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Debate on the Middle East

Tom Grey said: "The REASON article by Jonathan Raunch states: "Perhaps the most awkward and obnoxious of America's Cold War alignments were in the Arab world. Washington supported tyrannies and monarchies that wrecked their economies and stunted their politics." Steve Margulies comments: "He conveniently ignores that our responsibilities go far beyond merely supporting these tin-pan dictators, but more often than not, creating, supporting, funding and defending them as well. The Shah in Iran, the Mujahadeen in Afghanistan (who morphed into the Taliban and Al-Qeda), Saddam himself. History is rife with countless other, but less embarrassing US creations. In Africa alone, the blood of literally millions of victims is on the hands of U.S. policy makers by the dictators they created. One U.S. Military action (steeped in worldwide debate and viewed with strong suspicion by Arabs everywhere) does not reverse 100 years of various exploitation and oppression.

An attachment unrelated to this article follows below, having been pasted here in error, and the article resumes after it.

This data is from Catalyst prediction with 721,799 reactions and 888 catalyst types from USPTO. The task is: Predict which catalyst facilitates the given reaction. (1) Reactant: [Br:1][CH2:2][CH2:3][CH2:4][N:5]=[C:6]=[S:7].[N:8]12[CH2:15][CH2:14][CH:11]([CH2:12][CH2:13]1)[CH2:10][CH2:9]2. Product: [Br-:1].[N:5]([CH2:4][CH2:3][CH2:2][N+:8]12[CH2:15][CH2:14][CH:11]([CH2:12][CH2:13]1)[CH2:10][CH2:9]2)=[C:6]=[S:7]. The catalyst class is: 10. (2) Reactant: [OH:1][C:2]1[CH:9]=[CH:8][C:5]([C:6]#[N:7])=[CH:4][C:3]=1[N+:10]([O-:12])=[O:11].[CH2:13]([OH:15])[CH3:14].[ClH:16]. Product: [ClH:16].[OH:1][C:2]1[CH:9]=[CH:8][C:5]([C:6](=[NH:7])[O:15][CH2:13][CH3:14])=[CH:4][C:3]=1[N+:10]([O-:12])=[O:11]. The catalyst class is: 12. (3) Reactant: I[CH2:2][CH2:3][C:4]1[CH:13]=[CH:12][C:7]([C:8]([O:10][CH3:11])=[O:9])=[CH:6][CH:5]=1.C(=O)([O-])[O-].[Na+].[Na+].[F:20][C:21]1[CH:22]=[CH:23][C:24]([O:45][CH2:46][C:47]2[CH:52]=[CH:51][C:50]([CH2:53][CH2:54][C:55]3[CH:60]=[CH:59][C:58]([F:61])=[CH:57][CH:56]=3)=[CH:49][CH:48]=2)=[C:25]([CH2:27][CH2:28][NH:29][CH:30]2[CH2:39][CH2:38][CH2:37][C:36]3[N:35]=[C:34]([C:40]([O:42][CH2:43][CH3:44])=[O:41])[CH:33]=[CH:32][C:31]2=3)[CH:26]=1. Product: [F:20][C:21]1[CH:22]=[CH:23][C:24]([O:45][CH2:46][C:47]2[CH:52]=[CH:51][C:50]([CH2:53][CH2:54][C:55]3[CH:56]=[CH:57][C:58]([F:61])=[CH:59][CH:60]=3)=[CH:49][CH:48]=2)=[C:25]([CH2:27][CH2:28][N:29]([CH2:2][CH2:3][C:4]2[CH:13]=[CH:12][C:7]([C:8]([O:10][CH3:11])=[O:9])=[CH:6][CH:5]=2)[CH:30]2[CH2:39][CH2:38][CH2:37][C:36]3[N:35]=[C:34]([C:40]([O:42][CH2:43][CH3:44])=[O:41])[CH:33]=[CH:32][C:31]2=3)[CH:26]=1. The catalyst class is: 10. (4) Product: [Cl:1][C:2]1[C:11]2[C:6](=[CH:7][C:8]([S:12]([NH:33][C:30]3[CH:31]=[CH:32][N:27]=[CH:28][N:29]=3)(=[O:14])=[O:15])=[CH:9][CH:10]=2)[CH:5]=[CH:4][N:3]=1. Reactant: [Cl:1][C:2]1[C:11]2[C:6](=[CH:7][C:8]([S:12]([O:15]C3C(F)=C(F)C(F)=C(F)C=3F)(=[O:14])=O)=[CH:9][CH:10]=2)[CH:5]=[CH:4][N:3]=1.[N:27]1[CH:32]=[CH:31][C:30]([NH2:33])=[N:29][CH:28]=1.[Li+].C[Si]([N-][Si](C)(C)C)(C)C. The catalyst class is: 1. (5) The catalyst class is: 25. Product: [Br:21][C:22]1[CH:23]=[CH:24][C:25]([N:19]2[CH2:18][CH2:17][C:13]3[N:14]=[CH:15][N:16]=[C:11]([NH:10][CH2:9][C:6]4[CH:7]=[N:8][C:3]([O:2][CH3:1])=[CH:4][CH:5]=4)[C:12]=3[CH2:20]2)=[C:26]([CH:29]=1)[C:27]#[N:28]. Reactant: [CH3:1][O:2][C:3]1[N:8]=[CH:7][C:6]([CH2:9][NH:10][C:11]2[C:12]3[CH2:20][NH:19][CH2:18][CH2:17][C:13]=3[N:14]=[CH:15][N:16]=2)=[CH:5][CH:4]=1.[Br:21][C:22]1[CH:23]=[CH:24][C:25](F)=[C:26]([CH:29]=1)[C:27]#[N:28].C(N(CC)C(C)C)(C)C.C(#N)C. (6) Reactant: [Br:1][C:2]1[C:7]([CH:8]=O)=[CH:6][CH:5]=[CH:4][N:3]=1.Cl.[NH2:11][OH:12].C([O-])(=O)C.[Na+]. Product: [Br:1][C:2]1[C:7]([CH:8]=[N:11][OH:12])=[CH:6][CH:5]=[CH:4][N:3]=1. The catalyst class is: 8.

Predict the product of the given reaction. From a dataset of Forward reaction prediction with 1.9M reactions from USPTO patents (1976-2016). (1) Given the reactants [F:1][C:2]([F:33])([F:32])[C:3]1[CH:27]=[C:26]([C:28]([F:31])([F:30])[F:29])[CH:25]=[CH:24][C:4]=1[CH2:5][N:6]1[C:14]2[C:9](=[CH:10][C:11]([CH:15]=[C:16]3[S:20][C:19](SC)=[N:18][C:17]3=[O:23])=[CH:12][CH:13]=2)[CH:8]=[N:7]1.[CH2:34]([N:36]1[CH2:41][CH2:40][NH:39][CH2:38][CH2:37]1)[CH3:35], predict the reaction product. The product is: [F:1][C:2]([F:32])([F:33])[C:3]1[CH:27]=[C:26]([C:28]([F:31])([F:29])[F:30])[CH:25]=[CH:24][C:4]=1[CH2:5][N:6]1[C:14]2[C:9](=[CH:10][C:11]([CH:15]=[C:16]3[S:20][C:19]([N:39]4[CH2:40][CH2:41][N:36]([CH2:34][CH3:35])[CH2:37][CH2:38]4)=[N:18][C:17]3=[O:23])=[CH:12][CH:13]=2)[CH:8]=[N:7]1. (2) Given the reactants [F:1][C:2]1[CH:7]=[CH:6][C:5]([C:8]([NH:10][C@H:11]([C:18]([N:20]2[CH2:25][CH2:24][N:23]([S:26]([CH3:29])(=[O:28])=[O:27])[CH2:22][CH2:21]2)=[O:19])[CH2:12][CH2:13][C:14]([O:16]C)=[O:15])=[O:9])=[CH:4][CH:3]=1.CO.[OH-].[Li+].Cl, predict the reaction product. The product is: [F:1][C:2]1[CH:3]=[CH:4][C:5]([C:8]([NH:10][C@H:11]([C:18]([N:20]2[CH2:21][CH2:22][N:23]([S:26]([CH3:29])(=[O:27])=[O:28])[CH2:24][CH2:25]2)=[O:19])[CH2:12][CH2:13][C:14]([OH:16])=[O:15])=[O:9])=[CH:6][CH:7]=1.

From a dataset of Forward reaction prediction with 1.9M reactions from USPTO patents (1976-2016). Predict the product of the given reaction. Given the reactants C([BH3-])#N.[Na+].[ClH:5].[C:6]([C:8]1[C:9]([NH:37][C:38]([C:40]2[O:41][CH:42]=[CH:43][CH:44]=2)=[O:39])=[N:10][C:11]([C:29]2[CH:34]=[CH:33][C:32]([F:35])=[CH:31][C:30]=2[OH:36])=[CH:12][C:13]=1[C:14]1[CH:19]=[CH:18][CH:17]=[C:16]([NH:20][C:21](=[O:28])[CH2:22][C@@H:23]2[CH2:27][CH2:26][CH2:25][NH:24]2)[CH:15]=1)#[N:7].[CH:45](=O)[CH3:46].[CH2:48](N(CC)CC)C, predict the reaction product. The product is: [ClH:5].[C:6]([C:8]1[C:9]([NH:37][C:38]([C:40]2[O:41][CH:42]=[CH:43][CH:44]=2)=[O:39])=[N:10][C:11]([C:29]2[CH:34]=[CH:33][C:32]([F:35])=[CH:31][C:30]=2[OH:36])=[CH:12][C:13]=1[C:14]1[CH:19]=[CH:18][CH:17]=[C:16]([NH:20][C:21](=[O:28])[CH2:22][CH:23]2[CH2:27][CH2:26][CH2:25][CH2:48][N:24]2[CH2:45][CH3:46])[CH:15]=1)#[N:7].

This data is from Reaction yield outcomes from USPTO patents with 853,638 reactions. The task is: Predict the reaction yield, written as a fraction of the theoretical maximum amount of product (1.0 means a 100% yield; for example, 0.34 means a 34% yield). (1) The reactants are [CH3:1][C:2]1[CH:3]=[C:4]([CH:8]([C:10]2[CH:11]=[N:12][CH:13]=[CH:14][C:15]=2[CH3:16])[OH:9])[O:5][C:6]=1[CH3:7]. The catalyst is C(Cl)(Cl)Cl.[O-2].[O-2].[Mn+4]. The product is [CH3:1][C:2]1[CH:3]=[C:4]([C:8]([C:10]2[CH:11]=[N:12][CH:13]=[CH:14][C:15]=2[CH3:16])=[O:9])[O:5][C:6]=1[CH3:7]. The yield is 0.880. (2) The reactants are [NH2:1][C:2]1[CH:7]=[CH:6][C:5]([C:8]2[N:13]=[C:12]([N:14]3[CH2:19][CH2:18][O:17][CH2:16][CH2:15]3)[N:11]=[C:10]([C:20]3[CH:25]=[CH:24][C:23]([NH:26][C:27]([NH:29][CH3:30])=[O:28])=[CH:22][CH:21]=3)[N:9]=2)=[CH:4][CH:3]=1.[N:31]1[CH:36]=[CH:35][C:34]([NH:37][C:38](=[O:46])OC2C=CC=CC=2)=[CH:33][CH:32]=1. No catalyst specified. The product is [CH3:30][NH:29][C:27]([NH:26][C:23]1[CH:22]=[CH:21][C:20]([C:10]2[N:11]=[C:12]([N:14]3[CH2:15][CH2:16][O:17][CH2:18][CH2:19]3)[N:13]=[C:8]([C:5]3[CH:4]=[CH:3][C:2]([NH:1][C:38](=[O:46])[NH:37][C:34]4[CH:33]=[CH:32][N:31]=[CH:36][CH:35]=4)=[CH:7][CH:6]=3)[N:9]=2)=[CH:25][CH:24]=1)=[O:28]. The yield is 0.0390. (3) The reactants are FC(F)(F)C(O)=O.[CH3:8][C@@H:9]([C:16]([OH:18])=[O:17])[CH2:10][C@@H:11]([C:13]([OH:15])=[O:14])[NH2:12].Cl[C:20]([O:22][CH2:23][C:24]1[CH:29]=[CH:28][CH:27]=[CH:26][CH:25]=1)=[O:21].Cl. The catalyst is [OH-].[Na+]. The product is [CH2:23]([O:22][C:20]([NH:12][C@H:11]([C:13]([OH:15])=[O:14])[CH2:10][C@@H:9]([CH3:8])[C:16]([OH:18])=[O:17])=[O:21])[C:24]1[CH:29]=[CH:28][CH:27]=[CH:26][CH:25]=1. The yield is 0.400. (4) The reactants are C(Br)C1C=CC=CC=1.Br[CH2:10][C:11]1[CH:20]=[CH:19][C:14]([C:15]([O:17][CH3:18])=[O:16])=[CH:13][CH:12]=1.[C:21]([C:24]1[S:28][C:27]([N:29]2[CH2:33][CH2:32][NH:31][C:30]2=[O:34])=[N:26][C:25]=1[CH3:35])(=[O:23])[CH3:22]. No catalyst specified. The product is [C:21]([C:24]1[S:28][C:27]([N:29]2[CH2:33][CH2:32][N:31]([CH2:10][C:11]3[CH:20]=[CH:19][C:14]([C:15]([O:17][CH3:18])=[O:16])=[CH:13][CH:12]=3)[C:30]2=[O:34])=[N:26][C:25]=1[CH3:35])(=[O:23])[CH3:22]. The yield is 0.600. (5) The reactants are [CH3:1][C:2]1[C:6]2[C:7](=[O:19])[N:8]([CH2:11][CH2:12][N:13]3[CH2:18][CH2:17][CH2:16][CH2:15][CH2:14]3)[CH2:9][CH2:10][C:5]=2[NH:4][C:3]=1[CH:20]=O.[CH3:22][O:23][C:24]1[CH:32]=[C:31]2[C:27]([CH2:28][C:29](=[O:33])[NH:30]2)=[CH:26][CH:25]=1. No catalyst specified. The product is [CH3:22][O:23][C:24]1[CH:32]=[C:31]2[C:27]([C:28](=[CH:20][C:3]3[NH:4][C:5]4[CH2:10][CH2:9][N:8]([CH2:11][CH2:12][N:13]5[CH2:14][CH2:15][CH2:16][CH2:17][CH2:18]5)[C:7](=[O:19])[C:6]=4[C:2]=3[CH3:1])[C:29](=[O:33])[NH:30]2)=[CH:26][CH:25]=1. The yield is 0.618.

I mean no disrespect, but (IMHO) it is much too early to start patting ourselves on our collective back as to the effects of whatever Bush's unclear policy may be (and a single military action does not a policy make). Isolated over here on this side of the Atlantic, it is easy to forget or ignore that most of the rest of the world did not condone war as a viable solution, and what comes of the "rebuilding of Iraq" remains to be seen. There are several current reports of Iraqi doctors in an uproar because the individual chosen (by America) to oversee the rebuilding of the Health/Medical infrastructure is apparently the same individual who got rich ruining it under Saddam.

In a sense, President Bush might be applauded for beginning the long process of "cleaning up" our historical/political blunders, but certainly not because we "remained, through it all, on the right side of history".

Ronald Hilton - 5/14/03